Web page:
According to the Intelligencer:

A proposal to triple jury pay, from $10 to $30 per day, has died in the state Senate. To cover the increased expense, House Bill 339 would have allowed counties to increase the fees -- by $10 for each plaintiff and defendant -- that attorneys must pay when they seek a jury trial.

The jury fee is currently $212.50.

Chief Judge Edwards Ferguson was not particularly sad to see the bill fail.

"The magic bullet, of course, was 'We'll have the ones who use the courts pay for it,' but that's getting so onerous," he said Friday at a meeting of the Madison County Judiciary Committee.

Interesting comment on user fees, coming from a Judge that now sits in a new Criminal Courts Building that was paid for by a case that has nothing to do with Madison County's Criminal Court.

For the record, the ICJL supported the bi-partisan-sponsored Senate Bill 1481, which included the increased juror pay with a host of other jury reform initiatives. That bill didn't emerge from Senate Judiciary Committee. The ICJL did not take a position on House Bill 339.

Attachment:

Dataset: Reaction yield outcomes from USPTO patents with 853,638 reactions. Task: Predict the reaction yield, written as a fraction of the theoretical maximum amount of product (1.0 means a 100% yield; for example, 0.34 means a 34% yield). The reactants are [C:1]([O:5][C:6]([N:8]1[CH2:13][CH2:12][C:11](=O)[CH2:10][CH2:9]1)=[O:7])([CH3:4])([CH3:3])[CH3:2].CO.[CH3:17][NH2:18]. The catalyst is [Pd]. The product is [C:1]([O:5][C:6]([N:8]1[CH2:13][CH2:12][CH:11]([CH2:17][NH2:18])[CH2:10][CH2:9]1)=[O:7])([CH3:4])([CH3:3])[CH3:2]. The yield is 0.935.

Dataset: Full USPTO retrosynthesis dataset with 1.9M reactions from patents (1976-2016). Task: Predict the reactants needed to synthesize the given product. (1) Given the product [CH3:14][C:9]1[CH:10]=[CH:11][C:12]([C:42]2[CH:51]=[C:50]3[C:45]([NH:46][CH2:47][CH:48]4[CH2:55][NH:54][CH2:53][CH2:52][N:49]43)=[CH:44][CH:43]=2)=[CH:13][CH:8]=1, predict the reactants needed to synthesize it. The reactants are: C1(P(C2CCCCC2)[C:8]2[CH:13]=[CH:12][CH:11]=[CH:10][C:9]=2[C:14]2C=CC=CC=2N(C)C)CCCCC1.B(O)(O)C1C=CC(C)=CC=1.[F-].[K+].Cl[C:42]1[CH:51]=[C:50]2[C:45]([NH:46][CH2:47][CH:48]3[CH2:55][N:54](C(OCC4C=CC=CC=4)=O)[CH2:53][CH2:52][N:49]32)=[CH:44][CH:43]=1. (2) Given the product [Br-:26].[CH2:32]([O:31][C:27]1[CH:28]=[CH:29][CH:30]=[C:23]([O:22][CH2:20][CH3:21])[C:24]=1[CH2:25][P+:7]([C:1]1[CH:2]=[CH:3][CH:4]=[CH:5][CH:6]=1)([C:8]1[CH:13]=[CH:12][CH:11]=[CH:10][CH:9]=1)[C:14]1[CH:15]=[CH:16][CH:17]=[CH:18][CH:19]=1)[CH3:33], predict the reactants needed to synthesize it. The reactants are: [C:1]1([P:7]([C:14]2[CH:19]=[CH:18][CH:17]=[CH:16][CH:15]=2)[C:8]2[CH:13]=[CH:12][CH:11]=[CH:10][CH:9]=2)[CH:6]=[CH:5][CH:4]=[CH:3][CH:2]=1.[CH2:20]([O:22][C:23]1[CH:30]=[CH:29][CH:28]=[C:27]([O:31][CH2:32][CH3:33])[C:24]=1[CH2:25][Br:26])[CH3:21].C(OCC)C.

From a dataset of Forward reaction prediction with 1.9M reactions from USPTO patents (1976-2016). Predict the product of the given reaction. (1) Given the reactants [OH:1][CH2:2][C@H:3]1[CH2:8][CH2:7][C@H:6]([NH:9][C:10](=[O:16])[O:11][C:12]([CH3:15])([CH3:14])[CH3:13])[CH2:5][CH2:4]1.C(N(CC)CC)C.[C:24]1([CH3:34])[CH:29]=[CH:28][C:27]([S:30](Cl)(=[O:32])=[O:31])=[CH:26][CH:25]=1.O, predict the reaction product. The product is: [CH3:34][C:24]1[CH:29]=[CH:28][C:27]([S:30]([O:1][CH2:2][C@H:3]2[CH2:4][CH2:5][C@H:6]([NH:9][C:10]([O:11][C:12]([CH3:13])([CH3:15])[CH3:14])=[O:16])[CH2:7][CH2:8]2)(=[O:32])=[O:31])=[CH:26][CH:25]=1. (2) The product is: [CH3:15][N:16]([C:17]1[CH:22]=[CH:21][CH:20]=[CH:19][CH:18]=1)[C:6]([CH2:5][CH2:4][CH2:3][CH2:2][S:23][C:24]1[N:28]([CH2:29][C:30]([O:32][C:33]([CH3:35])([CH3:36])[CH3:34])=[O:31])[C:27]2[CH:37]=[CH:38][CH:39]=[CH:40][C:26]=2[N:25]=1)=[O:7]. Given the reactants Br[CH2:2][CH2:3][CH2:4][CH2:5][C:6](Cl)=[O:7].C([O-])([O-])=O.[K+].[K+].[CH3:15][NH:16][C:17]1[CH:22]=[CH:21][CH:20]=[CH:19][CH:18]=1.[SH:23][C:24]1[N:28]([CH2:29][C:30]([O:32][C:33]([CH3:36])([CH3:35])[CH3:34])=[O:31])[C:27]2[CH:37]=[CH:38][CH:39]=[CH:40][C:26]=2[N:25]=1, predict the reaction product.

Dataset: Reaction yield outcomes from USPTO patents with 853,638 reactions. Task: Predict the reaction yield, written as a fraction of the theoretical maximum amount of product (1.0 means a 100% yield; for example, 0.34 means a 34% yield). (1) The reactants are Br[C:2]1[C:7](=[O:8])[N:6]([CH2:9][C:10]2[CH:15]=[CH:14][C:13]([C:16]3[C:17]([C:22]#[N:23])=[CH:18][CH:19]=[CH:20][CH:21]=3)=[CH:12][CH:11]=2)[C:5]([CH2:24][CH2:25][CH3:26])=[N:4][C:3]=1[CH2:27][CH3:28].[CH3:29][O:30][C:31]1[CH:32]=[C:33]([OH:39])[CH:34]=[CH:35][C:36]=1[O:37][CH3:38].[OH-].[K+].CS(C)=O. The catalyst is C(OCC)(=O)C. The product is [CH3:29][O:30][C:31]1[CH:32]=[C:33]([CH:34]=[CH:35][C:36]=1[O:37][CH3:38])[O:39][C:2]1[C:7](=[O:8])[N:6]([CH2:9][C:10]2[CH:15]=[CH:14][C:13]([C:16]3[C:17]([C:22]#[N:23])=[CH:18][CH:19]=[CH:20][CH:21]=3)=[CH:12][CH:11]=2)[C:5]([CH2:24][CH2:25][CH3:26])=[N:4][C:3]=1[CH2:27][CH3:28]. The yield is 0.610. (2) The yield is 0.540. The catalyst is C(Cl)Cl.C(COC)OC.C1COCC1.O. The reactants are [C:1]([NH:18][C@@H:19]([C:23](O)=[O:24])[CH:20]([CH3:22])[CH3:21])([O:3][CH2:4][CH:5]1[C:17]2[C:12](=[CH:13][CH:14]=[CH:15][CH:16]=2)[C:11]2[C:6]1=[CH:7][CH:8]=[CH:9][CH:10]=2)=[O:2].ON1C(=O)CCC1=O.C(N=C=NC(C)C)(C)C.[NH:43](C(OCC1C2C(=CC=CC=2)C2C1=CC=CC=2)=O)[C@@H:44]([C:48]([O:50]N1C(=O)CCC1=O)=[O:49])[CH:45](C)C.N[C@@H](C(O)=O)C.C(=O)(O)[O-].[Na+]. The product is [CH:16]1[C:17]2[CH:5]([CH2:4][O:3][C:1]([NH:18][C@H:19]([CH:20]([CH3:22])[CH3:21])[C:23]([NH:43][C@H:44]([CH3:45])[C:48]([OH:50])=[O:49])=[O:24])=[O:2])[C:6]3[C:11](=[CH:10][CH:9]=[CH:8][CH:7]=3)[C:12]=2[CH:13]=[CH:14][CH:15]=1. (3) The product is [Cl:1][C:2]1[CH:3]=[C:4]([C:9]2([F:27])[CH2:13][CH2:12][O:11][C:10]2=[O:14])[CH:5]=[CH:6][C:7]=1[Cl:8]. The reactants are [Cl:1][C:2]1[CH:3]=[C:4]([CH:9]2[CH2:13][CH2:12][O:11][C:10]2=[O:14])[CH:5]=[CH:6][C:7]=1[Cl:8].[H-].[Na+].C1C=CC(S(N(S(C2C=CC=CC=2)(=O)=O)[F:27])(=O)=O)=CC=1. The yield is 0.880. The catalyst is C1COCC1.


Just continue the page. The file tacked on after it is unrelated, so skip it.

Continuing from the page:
Back to the story:

Last year the county paid jurors about $80,000, not including about $50,000 for mileage and $1,700 for meals.

So Madison County spent about $131, 700 for all of its juries. Meanwhile, Judge Ferguson, one of eight judges that calls Madison County home, makes $136,546 a year. Eleven other Associate Judges draw $127,247 a year.

Let's compare yearly costs:
Madison County Juries: $131,700
Madison County Judges: $2,492,085